I believe the story began in 2014 when my family began attending other churches from the one we had been attending.  During the time away, I received messages from someone at the church inviting us back, which continued into 2015 a few times.  In 2016 we did go back to the church briefly, but left again.  That same person continued to invite us back.  In these years we only visited a few churches and stayed at a couple for a good length of time, but we never felt those congregations were where we belonged.  The messages I received and brief conversations that I had with this person, G-d used to bring us back to the original church we left.  We visited again in January of 2017 and have not left!!

It was at this church that I frequently heard my pastor, Trey Graham speak about Israel and a fleeting thought would run through my mind that it would be cool to go. That thought was never seriously entertained.  I knew Israel was important. I knew that the Jews were G-d's chosen people. It was a basic head knowledge. That drastically changed in February of 2017.  Our pastor had a guest speaker named Dov Lipman share his story of  making aliyah.  His story impacted me so much.  I would now say it changed my life.  Little did I know, this was the night the Lord began preparing me for my first trip out of the country. This man was used by G-d to light a fire in me to learn about Israel, the Jewish people, and Hebrew.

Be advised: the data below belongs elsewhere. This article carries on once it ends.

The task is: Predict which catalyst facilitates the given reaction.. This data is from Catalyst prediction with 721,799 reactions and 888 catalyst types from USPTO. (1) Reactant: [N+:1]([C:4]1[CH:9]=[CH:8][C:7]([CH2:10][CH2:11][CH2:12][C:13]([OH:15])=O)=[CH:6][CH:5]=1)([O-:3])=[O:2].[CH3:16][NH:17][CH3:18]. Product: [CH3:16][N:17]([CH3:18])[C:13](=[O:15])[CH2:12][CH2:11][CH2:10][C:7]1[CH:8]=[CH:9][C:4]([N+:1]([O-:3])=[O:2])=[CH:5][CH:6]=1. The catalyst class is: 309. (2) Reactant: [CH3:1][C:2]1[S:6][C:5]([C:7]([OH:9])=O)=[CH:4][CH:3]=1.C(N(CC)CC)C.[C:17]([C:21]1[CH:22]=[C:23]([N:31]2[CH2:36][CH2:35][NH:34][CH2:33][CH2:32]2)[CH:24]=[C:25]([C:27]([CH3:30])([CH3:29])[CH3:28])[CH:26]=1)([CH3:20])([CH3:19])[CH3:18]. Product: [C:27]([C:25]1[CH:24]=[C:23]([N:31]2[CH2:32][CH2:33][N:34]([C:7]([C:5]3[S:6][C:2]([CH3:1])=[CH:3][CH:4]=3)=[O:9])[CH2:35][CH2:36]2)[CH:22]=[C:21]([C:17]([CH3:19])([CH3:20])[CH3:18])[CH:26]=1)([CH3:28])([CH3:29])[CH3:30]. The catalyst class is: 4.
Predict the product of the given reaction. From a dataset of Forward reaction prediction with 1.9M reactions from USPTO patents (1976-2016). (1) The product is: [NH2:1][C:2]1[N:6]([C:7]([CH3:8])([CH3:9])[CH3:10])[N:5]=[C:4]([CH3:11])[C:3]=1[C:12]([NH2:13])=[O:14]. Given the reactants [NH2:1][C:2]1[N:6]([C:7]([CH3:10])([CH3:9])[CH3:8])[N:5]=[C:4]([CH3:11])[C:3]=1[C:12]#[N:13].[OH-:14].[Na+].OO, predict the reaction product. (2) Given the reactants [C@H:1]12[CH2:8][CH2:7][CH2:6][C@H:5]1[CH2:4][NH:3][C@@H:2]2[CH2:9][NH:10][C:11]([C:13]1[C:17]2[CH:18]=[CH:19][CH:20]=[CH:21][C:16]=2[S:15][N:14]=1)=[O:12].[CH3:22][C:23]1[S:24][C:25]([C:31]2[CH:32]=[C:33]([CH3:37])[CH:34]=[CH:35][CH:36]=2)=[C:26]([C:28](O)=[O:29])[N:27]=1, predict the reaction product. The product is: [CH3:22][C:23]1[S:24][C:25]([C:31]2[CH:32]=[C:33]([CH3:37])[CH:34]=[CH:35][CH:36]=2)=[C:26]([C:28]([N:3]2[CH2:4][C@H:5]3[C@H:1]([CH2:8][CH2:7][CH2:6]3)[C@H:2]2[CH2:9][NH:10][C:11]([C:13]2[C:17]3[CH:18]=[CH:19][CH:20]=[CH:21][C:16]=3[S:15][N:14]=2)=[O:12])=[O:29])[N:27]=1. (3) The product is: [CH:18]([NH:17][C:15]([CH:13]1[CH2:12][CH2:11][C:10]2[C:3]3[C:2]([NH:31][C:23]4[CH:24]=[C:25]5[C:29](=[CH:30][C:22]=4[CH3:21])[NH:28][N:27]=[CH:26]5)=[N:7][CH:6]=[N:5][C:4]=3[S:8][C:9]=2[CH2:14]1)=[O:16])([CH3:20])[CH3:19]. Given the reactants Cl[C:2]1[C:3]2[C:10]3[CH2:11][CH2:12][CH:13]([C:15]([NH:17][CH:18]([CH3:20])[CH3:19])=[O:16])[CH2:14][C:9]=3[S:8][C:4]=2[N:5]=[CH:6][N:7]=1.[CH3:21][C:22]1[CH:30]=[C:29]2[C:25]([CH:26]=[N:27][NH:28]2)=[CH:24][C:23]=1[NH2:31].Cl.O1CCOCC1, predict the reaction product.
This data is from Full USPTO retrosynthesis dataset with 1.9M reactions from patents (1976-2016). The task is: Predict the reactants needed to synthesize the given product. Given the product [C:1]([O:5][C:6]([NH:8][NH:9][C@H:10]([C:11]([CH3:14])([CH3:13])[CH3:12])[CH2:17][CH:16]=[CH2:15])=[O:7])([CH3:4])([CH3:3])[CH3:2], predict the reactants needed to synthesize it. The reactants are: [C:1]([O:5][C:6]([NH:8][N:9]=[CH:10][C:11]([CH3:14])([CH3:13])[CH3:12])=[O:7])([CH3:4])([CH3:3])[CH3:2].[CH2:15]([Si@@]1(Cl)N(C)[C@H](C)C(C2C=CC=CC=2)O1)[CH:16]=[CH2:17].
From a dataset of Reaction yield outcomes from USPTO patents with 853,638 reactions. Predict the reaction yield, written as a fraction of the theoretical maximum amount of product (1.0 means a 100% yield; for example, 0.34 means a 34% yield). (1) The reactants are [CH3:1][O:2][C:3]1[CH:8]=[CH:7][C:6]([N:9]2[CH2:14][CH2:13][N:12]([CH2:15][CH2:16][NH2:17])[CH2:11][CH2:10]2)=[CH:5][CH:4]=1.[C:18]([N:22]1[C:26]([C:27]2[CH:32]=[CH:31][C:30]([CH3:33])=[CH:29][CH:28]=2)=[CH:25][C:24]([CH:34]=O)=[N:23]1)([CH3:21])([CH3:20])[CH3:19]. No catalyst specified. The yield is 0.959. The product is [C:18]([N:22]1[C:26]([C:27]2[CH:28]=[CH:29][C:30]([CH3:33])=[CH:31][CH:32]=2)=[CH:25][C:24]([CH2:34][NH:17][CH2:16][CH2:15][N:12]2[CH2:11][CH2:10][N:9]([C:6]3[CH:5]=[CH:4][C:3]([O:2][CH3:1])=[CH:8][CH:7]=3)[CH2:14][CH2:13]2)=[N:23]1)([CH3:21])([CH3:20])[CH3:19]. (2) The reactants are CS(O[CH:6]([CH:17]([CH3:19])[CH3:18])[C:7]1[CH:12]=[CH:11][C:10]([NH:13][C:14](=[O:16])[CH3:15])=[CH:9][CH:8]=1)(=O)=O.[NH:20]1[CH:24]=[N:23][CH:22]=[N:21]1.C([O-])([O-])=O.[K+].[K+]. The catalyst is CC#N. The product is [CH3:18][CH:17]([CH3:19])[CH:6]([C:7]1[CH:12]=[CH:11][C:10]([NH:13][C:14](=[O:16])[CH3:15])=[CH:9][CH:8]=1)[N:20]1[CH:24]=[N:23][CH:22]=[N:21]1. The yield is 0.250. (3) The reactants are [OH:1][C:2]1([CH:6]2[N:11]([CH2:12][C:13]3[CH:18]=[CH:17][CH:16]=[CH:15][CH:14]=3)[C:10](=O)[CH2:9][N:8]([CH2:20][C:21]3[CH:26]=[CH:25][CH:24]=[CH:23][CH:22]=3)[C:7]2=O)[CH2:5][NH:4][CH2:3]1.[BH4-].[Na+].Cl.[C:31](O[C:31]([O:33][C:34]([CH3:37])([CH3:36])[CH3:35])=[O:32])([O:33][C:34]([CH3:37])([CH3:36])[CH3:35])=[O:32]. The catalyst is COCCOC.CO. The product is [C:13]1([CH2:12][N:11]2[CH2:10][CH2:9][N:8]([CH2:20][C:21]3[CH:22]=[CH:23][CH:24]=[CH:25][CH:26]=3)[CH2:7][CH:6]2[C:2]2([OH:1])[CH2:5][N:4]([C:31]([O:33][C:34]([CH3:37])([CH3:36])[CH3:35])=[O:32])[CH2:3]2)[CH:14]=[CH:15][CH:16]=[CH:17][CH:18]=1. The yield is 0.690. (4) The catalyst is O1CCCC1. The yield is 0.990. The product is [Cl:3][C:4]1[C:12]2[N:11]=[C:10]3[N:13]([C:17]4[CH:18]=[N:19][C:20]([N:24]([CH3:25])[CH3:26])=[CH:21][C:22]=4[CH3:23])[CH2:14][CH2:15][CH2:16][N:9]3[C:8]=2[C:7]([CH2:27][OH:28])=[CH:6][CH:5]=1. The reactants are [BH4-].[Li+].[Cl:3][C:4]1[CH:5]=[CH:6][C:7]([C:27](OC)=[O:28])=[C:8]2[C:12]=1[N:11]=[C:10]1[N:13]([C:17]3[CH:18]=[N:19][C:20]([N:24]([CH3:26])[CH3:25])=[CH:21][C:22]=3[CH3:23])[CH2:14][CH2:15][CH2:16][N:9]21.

Shortly after this guest speaker, my pastor began a sermon series titled "A Walk Through the Holy Land".  It was incredible.  It increased my hunger to learn more.  During this series I was challenged to run a half marathon, this challenge was inspired by how much Jesus walked in the land of Israel.  I also ended up changing jobs. The founder of the organization I now work for has a deep love for Israel, the Jewish people, and Hebrew.

In May of 2017 I was asked to help with a prayer ministry for Israel and in the email it was stated that I had not yet gone to Israel.  At that point, I wanted to go, but yet I didn't.  I didn't want to fly and I didn't think it was possible for me to go. But those words stayed with me.